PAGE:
The Revival of Organized Labor: A Look Into Pennsylvania’s Workforce Post COVID-19

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Organized labor is at the heart of Pennsylvania, and an invaluable part of its history.

The first ever labor union was formed in Philadelphia in 1794, when a group of shoemakers organized themselves to create the Federal Society of Journeymen Cordwainers. Thus, it comes as no surprise that labor remains such an important topic today, especially during the era of COVID-19. Even employees in large corporations such as Starbucks and Amazon are unionizing—the Starbucks in Bloomfield, PA, recently became the chain’s first store in the entirety of the state to unionize with a unanimous vote of 20 to 0.

Many are seeking to unionize as organized labor experiences a revival, like the nearly 800 court employees of the City of Philadelphia that just recently organized thanks to the help of the United Steelworkers Local 286. Carlo Simone III, President of Local 286, tells us that they’re in negotiations with the City of Philadelphia at the moment, as well as that he’s “hoping to see more people take advantage of the opportunities that being organized and bargaining collectively brings them.”

Furthermore, he highlights the following: “One of the positives I think to come out of the pandemic is this change in the mindset of the worker.”

That is, that the pandemic is bringing change to Pennsylvania’s workforce by exposing the flaws in the state’s labor program and within unions. As a result, more have begun to unionize and raise awareness about issues such as the health and safety of workers, the need for stronger benefits, and issues with the unemployment benefits program.

Secretary of the Pennsylvania Department of Labor & Industry Jennifer Berrier agrees. She mentioned that “one of the things that has really been brought to the forefront during the pandemic is workplace safety.”

“At the beginning of the pandemic, when we knew so little about COVID-19 […] what was really important was that workers had the need to feel safe in the workplace. I think that’s where labor organizations played a very important role. […] Making sure that there were safe workplaces frankly is something that is at the heart of labor organizations and at the heart of the union movement. It’s almost like going back to our roots.”

Berrier also highlighted the work that those working for the state are trying to do to improve conditions in the workplace: “one of the main priorities […] is raising the minimum wage […] the last time the minimum wage in Pennsylvania was actually raised was in 2009, 13 years ago, and that was actually at the behest of the Federal Government. Our minimum wage is stuck at a stagnant level of $7.25 an hour […] which is not a livable wage […] I’d like to see the minimum wage raised. There is a vehicle to do so with Representative Patty Kim’s bill and also Senator Tartaglione has a bill out there as well.”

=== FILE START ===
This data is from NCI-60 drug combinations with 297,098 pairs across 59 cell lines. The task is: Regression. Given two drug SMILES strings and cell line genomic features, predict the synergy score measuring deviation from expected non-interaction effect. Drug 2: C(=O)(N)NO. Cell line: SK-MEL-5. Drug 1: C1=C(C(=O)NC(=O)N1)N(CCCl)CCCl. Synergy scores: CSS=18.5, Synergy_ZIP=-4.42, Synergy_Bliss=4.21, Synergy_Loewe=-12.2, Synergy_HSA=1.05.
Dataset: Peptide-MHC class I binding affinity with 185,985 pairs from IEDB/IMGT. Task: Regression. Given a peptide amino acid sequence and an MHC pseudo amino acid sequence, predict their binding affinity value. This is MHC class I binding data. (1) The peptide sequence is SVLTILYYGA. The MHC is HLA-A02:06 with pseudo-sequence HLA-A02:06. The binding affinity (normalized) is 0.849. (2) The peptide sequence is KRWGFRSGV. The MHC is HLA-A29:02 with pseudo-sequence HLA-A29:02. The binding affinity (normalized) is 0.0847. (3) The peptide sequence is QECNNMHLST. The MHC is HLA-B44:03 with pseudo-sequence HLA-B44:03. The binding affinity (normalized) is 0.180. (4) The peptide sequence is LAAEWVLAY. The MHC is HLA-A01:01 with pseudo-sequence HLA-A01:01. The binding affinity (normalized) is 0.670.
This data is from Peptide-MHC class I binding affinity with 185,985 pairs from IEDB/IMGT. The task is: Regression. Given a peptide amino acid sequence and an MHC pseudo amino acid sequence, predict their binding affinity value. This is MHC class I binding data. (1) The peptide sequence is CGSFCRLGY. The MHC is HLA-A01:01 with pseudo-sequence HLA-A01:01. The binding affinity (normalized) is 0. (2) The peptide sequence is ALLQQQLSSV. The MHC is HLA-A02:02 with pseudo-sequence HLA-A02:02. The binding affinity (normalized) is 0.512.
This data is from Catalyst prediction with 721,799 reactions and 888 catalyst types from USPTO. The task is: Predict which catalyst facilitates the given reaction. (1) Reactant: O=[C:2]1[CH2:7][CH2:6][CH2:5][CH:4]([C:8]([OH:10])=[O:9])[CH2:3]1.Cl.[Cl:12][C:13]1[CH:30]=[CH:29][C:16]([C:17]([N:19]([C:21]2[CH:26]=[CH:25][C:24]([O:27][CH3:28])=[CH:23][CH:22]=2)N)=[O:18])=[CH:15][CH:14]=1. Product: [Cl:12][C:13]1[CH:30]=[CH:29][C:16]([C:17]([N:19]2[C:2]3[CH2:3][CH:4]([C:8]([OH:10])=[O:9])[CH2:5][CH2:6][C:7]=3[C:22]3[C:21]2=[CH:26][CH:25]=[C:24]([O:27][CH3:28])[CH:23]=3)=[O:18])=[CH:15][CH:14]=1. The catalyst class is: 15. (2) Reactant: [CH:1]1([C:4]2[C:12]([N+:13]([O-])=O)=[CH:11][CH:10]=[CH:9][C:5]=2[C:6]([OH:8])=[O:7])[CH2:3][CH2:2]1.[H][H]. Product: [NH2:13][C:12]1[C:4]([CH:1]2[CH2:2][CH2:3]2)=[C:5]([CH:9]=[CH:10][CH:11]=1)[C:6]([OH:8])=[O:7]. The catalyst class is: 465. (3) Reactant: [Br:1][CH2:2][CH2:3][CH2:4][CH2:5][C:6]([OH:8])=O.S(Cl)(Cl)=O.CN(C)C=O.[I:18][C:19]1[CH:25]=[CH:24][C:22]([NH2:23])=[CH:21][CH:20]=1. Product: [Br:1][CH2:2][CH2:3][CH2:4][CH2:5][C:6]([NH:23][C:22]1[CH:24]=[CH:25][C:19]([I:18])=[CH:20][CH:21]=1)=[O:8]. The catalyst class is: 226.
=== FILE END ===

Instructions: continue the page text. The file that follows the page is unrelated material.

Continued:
Both these bills—House Bill 1520 by State Rep. Patty Kim and Senate Bill 12 by Senator Tartaglione—would increase minimum wage to $12 per hour. Additionally, Kim’s bill would “increase the state’s minimum wage to $12 per hour immediately and rising to $15 per hour over time with an annual Cost of Living Adjustment,” while Tartaglione’s bill would increase the minimum wage to $12 an hour by this year and $15 an hour by 2027.

But workers aren’t the only ones who benefit from organized labor—so do medical patients, says registered nurse and President of the Pennsylvania Association of School Nurses and Allied Practitioners (PASNAP) Maureen May.

May became involved with organized labor in the late 199

0s, after the hospital she worked at in New Jersey was restructured so that unlicensed personnel were working at the bedside capacity.

“We were descaling the bedside; what we were doing was making it not safe for the patients,” she said. She was then part of the 1999 Institute of Medicine’s ‘To Err is Human’ report, which is when she notes that unions began to infiltrate the space she was working in.

She knew she needed to be in an organized hospital in order to “advocate for patients and patient safety,” which is what she has found at Temple University Hospital. Unions are the reason healthcare professionals can “fight for laws that’ll protect [their] patients.” May says that PASNAP’s vision and mission is ultimately “to advocate for healthcare workers and by extension, patients.”

Organized labor has helped shape the Pennsylvania workforce for more than 200 years, and the power of unions continues to be a lifeline for many local workers today.

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